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PLoS One. 2015 Dec 21;10(12):e0145686. doi: 10.1371/journal.pone.0145686. eCollection 2015.

Isolation of Exosomes from Blood Plasma: Qualitative and Quantitative Comparison of Ultracentrifugation and Size Exclusion Chromatography Methods.

Author information

1
Department of Pharmacology and Pharmacotherapy, Semmelweis University, Budapest, Hungary.
2
Department of Biophysics and Radiation Biology, Semmelweis University, Budapest, Hungary.
3
Department of Genetics, Cell- and Immunobiology, Semmelweis University, Budapest, Hungary.
4
Department of Rheumatology, Polyclinic of the Hospitaller Brothers of St John of God, Budapest, Hungary.
5
Department of Physiology, Anatomy and Genetics, University of Oxford, Oxford, United Kingdom.
6
Institute of Technology, University of Tartu, Tartu, Estonia.
7
Department of Laboratory Medicine, Karolinska Institutet, Stockholm, Sweden.
8
Department of Molecular Immunology and Toxicology, National Institute of Oncology, Budapest, Hungary.
9
Centre for Cellular and Molecular Platforms, NCBS, Bangalore, India.
10
Department of Pharmacology, Institute of Experimental Medicine, Hungarian Academy of Sciences, Budapest, Hungary.
11
Pharmahungary Group, Budapest, Hungary.

Abstract

BACKGROUND:

Exosomes are emerging targets for biomedical research. However, suitable methods for the isolation of blood plasma-derived exosomes without impurities have not yet been described.

AIM:

Therefore, we investigated the efficiency and purity of exosomes isolated with potentially suitable methods; differential ultracentrifugation (UC) and size exclusion chromatography (SEC).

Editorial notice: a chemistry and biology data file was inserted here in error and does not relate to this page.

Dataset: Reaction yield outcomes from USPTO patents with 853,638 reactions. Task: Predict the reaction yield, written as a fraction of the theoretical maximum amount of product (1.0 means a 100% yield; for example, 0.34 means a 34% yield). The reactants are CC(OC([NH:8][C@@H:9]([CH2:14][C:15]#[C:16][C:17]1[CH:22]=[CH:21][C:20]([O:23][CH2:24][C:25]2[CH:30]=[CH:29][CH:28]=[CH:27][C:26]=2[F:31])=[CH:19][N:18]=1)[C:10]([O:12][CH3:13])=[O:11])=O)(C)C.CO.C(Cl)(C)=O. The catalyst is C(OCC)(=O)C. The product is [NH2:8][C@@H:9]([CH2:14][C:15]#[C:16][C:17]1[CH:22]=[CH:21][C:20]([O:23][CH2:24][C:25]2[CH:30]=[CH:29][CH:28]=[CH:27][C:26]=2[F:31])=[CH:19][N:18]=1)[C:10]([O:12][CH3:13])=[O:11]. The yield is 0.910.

METHODS AND RESULTS:

Exosomes were isolated from rat and human blood plasma by various UC and SEC conditions. Efficiency was investigated at serial UC of the supernatant, while in case of SEC by comparing the content of exosomal markers of various fractions. Purity was assessed based on the presence of albumin. We found that the diameter of the majority of isolated particles fell into the size range of exosomes, however, albumin was also present in the preparations, when 1h UC at 4°C was applied. Furthermore, with this method only a minor fraction of total exosomes could be isolated from blood as deduced from the constant amount of exosomal markers CD63 and TSG101 detected after serial UC of rat blood plasma samples. By using UC for longer time or with shorter sedimentation distance at 4°C, or UC performed at 37°C, exosomal yield increased, but albumin impurity was still observed in the isolates, as assessed by transmission electron microscopy, dynamic light scattering and immunoblotting against CD63, TSG101 and albumin. Efficiency and purity were not different in case of using further diluted samples. By using SEC with different columns, we have found that although a minor fraction of exosomes can be isolated without significant albumin content on Sepharose CL-4B or Sephacryl S-400 columns, but not on Sepharose 2B columns, the majority of exosomes co-eluted with albumin.

CONCLUSION:

Here we show that it is feasible to isolate exosomes from blood plasma by SEC without significant albumin contamination albeit with low vesicle yield.

PMID:
26690353
PMCID:
PMC4686892
DOI:
10.1371/journal.pone.0145686
[Indexed for MEDLINE]
Free PMC Article

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